10 October 2020

Topic: wisdom , wise living

Paul's 4 Keys to Wisdom in Thessalonians

Bible Passage: 1 Thessalonians 5:19-28

Paul’s 4 Keys to Wisdom in Thessalonians

To truly experience the eternal life we have in Christ we have to know and apply some essential Gospel-oriented wisdom. #ThisIsLiving #1Thessalonians #DareToVenture

Discussion Guide: Wise Living

Have you ever bought something in the moment that you were convinced common sense and God we’re telling you to purchase? However, years later that purchase sat idle and unused while you worked and sacrificed to pay for it.

There’s nothing wrong with boats and cars and things we use for hobbies. However, when we purchase these things without really considering the price and whether or not we are actually going to use them in a way that makes sense given the price, then we are making a foolish decision.

I’m sure if we went around the room or asked our online viewers to put testimonies in the comment none of us would have to think long and hard of foolish decisions we’ve made and some may even be able to take a picture of it and post it in comment chain! I’ve frequently spoke of one of my foolish financial decisions which was a motorcycle that did nothing but sit in my garage while I worked extra jobs to pay for it and had no time to ride it. Brilliant!

So whether it’s financial, relational, work, leadership of your family or job or in your personal life, there is no quicker way to make your life is a complete mess than foolish living! That’s why no one describes truly living life by the experiences created in foolishness. Those experiences create disasters. Those foolish decisions in our life cause us pain, cause everyone else around us pain, and in many cases take years to overcome!

So as Paul closes his letter we see the pastoral heart and care for the believers in Thessalonica. He concludes his letter with four keys to gospel-centered wise living. That is, the kind of wisdom that is revealed exclusively by the gospel of Jesus Christ and applies exclusively to the church/followers of Christ!!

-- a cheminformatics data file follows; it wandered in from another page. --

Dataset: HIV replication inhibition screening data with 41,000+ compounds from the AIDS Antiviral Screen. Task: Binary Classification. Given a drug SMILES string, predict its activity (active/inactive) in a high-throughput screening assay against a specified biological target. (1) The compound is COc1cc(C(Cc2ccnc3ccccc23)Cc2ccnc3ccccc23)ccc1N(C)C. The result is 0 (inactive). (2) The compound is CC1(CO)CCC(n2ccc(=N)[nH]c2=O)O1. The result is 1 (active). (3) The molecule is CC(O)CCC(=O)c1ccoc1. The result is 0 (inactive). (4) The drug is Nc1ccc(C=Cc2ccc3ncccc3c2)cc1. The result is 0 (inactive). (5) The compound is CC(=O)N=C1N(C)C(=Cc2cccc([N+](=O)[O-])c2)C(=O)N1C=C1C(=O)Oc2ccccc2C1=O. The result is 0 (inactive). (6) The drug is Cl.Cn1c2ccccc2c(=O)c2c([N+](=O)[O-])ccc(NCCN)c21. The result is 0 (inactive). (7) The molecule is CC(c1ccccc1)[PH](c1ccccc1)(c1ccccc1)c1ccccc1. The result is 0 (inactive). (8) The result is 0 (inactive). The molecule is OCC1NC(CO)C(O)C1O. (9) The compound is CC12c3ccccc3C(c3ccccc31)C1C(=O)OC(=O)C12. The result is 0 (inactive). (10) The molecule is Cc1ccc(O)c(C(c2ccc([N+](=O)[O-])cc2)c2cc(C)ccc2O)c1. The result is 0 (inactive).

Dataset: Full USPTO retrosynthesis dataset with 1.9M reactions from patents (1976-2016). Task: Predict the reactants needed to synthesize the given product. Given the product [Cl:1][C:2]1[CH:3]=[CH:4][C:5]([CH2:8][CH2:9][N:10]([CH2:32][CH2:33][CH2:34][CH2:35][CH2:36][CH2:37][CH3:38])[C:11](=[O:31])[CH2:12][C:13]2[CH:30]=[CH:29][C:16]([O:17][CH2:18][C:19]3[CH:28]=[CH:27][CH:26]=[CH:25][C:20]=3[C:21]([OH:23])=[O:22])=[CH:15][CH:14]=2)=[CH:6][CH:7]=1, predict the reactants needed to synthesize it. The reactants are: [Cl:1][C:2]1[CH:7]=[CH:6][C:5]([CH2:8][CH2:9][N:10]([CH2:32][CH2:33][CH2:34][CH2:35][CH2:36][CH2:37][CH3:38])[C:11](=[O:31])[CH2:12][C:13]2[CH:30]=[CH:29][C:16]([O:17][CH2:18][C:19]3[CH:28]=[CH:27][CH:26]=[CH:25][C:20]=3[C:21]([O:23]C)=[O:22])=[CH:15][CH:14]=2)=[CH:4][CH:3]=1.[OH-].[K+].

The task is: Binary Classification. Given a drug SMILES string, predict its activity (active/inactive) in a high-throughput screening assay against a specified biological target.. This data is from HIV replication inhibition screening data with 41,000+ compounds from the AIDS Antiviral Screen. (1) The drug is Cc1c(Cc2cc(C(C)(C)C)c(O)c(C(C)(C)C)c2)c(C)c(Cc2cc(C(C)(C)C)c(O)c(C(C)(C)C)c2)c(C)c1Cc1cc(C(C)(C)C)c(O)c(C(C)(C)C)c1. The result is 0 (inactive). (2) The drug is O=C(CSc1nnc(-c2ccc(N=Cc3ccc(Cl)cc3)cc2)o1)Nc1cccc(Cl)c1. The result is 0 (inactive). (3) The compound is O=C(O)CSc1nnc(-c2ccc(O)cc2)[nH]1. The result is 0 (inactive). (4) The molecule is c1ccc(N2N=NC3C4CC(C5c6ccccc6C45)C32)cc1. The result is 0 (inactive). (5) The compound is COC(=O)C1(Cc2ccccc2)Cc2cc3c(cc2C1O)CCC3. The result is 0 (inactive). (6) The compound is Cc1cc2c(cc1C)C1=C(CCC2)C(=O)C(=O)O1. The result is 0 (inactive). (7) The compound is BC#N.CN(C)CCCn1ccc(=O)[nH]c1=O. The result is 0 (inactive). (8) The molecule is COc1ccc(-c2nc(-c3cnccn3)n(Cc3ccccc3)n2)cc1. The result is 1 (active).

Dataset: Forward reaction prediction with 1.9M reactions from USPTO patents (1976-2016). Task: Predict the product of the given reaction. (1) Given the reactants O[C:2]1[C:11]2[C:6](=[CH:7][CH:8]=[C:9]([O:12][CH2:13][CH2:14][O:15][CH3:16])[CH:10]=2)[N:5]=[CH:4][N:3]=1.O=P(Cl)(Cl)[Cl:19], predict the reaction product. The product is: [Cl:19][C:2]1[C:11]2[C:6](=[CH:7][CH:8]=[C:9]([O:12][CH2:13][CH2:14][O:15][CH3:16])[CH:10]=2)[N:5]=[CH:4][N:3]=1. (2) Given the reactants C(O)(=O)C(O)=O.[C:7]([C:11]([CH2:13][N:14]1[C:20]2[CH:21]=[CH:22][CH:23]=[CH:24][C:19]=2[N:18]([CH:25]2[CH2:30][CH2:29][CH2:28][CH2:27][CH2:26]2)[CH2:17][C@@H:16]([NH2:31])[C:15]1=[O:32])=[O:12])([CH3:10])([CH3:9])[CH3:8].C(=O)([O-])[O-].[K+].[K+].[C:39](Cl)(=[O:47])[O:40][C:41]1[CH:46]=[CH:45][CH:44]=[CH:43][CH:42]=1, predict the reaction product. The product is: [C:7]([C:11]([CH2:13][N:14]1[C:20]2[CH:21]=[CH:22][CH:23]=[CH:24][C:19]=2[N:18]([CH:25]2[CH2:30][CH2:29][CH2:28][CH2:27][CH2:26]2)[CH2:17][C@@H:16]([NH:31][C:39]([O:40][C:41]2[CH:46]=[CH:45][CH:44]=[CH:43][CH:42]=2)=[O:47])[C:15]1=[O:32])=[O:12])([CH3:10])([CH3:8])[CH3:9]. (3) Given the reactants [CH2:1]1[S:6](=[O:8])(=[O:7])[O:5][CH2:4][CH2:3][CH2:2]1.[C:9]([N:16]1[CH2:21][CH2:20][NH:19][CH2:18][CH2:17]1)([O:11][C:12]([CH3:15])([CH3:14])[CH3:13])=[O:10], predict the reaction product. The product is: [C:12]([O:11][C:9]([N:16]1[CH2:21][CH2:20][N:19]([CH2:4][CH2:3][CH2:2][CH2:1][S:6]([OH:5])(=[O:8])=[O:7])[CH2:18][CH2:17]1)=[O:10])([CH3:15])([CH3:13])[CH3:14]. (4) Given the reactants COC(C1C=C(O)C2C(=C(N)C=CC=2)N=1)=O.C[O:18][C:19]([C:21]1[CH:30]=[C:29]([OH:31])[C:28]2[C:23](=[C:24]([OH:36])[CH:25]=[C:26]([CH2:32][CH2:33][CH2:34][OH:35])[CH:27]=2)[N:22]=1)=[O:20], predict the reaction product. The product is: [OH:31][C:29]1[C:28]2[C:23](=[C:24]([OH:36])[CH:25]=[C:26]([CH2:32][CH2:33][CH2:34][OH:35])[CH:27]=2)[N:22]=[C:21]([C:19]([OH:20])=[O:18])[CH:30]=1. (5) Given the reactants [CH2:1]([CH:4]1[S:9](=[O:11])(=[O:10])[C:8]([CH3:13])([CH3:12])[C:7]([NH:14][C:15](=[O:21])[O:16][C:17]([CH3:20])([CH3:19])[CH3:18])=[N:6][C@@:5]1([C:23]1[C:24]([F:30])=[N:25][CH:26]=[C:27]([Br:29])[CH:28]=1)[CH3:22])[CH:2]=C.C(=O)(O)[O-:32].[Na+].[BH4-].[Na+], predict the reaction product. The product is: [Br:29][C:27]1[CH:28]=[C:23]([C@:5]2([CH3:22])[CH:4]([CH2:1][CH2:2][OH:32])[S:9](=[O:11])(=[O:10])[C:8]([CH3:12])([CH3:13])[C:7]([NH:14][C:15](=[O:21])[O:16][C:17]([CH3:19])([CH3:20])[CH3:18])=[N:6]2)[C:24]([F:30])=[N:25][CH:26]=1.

1 Thessalonians 5:19-28 gives us 4 keys to Gospel-centered wise living that truly provide us the experience of living!

The 1st key to Gospel-centered wise living is …

Don’t ignore the leadership of the Holy Spirit. (5:19)

19 Do not quench the Spirit.

“Mostly of fire or burning objects trans. (fut. σβέσω, aor. ἔσβεσα) “to quench” (in Hom. only compounds)”1

“Although treating prophecies with contempt is a way of putting out the Spirit’s fire, people are also guilty of quenching the Spirit when, instead of fanning the flames of their spiritual life more and more as they should, they make God’s gifts void through neglect. This warning not to quench the Spirit therefore has a wider application than just despising prophecy. Do not put out the Spirit’s fire means “be enlightened by the Spirit of God, and see that you do not lose that light through your ingratitude.”2

“when they reject such a precious gift from God or allow themselves to be swept along with the vanity of this world, are struck down blind,”3

First and foremost, the GIFT of GOD is our relationship with God … to not put out that fire … to do so is foolish … the relationship you have with God, the passion to know Him needs to be stoked not dampened!

Secondly … the Bible speaks of the talents God has given us as GIFTS … that we are not to quench that … I did a series this spring called “Calling.” God gifts/graces us with talents in our life NOT to become our focus (our relationship with Him is) but to have the joy of accomplishing things that He has called us to do … that fit in to the grand design of His Kingdom. If you make your gift your idol then you missed the forest for the trees and tossed water on the FIRST GIFT. However, if you’re undisciplined, lack faith, don’t work to get better at your talents or simply to lazy to put them to work in way that at minimum builds the kind of relationships with others in the workforce that open the doors for your to share the Gospel, then you are pouring water on the Spirit in your life instead of Gasoline … He gave you something and you aren’t using it!